What Are I Bonds?
Series I savings bonds, commonly called I bonds, are issued by the U.S. government to protect your investment from inflation risk. They earn interest from a fixed and variable inflation rate, which is adjusted twice a year. Since I bonds are backed by the full faith and credit of the U.S. government, they are low-risk investment options that keep your retirement savings from losing buying power.
- Written by Lindsey Crossmier
Lindsey Crossmier is an accomplished writer with experience working for The Florida Review and Bookstar PR. As a financial writer, she covers Medicare, life insurance and dental insurance topics for RetireGuide. Research-based data drives her work.Read More
- Edited BySavannah Pittle
Senior Financial Editor
Savannah Pittle is a professional writer and content editor with over 16 years of professional experience across multiple industries. She has ghostwritten for entrepreneurs and industry leaders and been published in mediums such as The Huffington Post, Southern Living and Interior Appeal Magazine.Read More
- Financially Reviewed ByToby Walters, CFA®
Toby Walters, CFA®
Chartered Financial Analyst and Paraplanner
Toby Walters, CFA®, has over 25 years of financial research experience. With a knowledge and understanding of researching and analyzing financial data, he has developed a unique and experienced viewpoint on money matters. He has been a chartered financial analyst since 2003, and most recently a portfolio analyst and paraplanner.Read More
- Published: April 21, 2023
- Updated: May 17, 2023
- 6 min read time
- This page features 9 Cited Research Articles
- Edited By
How Do I Bonds Work?
I bonds work as secure government-issued savings vehicles that help your retirement savings keep up with high inflation rates. Every six months, your I bonds interest rate is updated and compounded to reflect the current inflation rates. This means the interest earned within the last six months will added to the principal and start earning interest at the new rate. Simply put, your interest will earn new interest upon itself.
Your I bond will mature at 30 years, but you can cash it in early after a year of ownership. The interest on your I bond is earned as a combination rate, which is calculated based on a fixed rate and an inflation rate.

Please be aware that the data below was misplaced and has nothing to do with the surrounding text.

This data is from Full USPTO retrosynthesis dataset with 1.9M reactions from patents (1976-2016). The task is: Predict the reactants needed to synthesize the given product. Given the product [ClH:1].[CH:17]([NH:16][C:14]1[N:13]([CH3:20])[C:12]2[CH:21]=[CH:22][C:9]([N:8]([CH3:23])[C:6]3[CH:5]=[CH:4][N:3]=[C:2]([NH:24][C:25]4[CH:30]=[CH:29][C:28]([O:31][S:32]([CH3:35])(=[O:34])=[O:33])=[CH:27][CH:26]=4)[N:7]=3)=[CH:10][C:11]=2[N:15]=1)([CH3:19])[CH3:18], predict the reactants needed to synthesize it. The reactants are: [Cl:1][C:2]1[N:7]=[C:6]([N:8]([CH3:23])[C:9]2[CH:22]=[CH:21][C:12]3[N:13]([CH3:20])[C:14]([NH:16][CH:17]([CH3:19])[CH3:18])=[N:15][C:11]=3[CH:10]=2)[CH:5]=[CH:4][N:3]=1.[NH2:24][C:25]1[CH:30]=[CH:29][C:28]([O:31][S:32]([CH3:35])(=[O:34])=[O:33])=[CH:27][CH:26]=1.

When Do I Bonds Pay Interest?
Both paper and electronic I bonds pay interest all at once. For paper I bonds, this occurs when you cash in the bond. Electronic I bonds pay interest when you cash in the bond, or automatically after 30 years when the bond reaches maturity if you haven’t already cashed in.
How To Buy & Redeem I Bonds
To buy a paper I bond, you don’t need a TreasuryDirect account. You’ll need a Form 8888 to file with your tax return to the IRS.
There are different purchase limits for your I bond, depending on which type you purchase. These limits are the maximum combined limit; you can purchase $10,000 in electronic I bonds and an additional $5,000 in paper I bonds with your tax refund.
|I Bond Type||Purchase Limit in One Year|
|Electronic I Bond||$10,000|
|Paper I Bond||$5,000 (with your tax refund)|
There are different steps to redeeming electronic and paper I bonds.
Note that if you hold an electronic I bond and wait until maturity to cash out, you’ll automatically receive your earnings as a Certificate of Indebtedness within your TreasuryDirect account. Otherwise, you can redeem your bond and have the funds directly deposited into your bank account.
Tax Implications of I Bonds
The interest you earn on your I bond isn’t subject to state or local income taxes. While your I bond interest is subject to federal income taxes at your normal income tax rate, there are ways to lessen the tax burden.
If you use the interest toward higher education costs, for example, you can avoid paying federal income taxes. However, some restrictions apply to qualify for this tax benefit, including that the owner of the bond must have been at least 24 years old when the bond was issued.